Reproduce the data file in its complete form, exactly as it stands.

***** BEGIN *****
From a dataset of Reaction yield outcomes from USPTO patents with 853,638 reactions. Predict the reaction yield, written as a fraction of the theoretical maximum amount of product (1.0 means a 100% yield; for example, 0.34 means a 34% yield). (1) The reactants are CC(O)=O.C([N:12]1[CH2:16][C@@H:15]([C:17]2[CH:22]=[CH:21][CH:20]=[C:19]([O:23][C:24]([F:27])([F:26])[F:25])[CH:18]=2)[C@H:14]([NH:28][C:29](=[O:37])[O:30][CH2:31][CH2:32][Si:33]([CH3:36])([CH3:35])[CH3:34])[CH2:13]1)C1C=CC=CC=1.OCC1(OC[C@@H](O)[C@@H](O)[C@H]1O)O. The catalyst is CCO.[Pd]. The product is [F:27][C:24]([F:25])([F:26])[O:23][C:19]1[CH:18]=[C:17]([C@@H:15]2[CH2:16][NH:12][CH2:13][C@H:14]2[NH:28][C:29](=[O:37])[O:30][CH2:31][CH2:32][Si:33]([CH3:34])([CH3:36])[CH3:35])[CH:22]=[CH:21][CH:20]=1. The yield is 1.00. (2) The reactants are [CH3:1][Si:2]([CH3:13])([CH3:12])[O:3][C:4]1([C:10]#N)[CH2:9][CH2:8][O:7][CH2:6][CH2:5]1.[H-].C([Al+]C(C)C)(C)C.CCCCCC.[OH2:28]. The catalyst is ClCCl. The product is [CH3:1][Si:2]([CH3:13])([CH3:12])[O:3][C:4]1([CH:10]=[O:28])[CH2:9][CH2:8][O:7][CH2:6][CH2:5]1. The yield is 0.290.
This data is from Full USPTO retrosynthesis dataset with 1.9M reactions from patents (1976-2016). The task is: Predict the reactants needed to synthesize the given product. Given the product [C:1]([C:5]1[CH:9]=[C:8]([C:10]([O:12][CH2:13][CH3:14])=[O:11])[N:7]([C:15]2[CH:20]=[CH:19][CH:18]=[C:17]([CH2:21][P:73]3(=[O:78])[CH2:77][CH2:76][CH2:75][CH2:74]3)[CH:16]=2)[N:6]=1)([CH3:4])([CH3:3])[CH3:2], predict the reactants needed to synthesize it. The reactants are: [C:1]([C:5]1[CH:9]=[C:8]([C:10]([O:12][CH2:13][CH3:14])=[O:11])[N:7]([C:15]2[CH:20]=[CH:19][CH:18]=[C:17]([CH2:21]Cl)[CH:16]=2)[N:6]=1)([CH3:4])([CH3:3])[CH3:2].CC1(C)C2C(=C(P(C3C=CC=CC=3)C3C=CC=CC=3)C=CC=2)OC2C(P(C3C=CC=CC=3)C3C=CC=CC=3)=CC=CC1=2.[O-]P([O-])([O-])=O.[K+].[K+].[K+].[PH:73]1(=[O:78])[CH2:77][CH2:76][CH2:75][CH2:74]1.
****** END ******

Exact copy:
From a dataset of Reaction yield outcomes from USPTO patents with 853,638 reactions. Predict the reaction yield, written as a fraction of the theoretical maximum amount of product (1.0 means a 100% yield; for example, 0.34 means a 34% yield). (1) The reactants are CC(O)=O.C([N:12]1[CH2:16][C@@H:15]([C:17]2[CH:22]=[CH:21][CH:20]=[C:19]([O:23][C:24]([F:27])([F:26])[F:25])[CH:18]=2)[C@H:14]([NH:28][C:29](=[O:37])[O:30][CH2:31][CH2:32][Si:33]([CH3:36])([CH3:35])[CH3:34])[CH2:13]1)C1C=CC=CC=1.OCC1(OC[C@@H](O)[C@@H](O)[C@H]1O)O. The catalyst is CCO.[Pd]. The product is [F:27][C:24]([F:25])([F:26])[O:23][C:19]1[CH:18]=[C:17]([C@@H:15]2[CH2:16][NH:12][CH2:13][C@H:14]2[NH:28][C:29](=[O:37])[O:30][CH2:31][CH2:32][Si:33]([CH3:34])([CH3:36])[CH3:35])[CH:22]=[CH:21][CH:20]=1. The yield is 1.00. (2) The reactants are [CH3:1][Si:2]([CH3:13])([CH3:12])[O:3][C:4]1([C:10]#N)[CH2:9][CH2:8][O:7][CH2:6][CH2:5]1.[H-].C([Al+]C(C)C)(C)C.CCCCCC.[OH2:28]. The catalyst is ClCCl. The product is [CH3:1][Si:2]([CH3:13])([CH3:12])[O:3][C:4]1([CH:10]=[O:28])[CH2:9][CH2:8][O:7][CH2:6][CH2:5]1. The yield is 0.290.
This data is from Full USPTO retrosynthesis dataset with 1.9M reactions from patents (1976-2016). The task is: Predict the reactants needed to synthesize the given product. Given the product [C:1]([C:5]1[CH:9]=[C:8]([C:10]([O:12][CH2:13][CH3:14])=[O:11])[N:7]([C:15]2[CH:20]=[CH:19][CH:18]=[C:17]([CH2:21][P:73]3(=[O:78])[CH2:77][CH2:76][CH2:75][CH2:74]3)[CH:16]=2)[N:6]=1)([CH3:4])([CH3:3])[CH3:2], predict the reactants needed to synthesize it. The reactants are: [C:1]([C:5]1[CH:9]=[C:8]([C:10]([O:12][CH2:13][CH3:14])=[O:11])[N:7]([C:15]2[CH:20]=[CH:19][CH:18]=[C:17]([CH2:21]Cl)[CH:16]=2)[N:6]=1)([CH3:4])([CH3:3])[CH3:2].CC1(C)C2C(=C(P(C3C=CC=CC=3)C3C=CC=CC=3)C=CC=2)OC2C(P(C3C=CC=CC=3)C3C=CC=CC=3)=CC=CC1=2.[O-]P([O-])([O-])=O.[K+].[K+].[K+].[PH:73]1(=[O:78])[CH2:77][CH2:76][CH2:75][CH2:74]1.